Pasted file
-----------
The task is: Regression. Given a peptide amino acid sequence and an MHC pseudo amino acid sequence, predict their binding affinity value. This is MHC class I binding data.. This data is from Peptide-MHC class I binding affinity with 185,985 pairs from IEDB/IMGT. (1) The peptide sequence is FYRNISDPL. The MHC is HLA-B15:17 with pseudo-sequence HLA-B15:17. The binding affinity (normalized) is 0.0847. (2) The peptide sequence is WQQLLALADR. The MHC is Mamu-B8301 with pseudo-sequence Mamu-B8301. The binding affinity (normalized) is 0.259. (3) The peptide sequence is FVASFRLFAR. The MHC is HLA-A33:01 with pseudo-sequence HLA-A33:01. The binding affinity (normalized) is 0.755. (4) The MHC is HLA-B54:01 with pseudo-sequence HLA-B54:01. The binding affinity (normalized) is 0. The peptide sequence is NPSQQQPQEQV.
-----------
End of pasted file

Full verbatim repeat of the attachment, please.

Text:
The task is: Regression. Given a peptide amino acid sequence and an MHC pseudo amino acid sequence, predict their binding affinity value. This is MHC class I binding data.. This data is from Peptide-MHC class I binding affinity with 185,985 pairs from IEDB/IMGT. (1) The peptide sequence is FYRNISDPL. The MHC is HLA-B15:17 with pseudo-sequence HLA-B15:17. The binding affinity (normalized) is 0.0847. (2) The peptide sequence is WQQLLALADR. The MHC is Mamu-B8301 with pseudo-sequence Mamu-B8301. The binding affinity (normalized) is 0.259. (3) The peptide sequence is FVASFRLFAR. The MHC is HLA-A33:01 with pseudo-sequence HLA-A33:01. The binding affinity (normalized) is 0.755. (4) The MHC is HLA-B54:01 with pseudo-sequence HLA-B54:01. The binding affinity (normalized) is 0. The peptide sequence is NPSQQQPQEQV.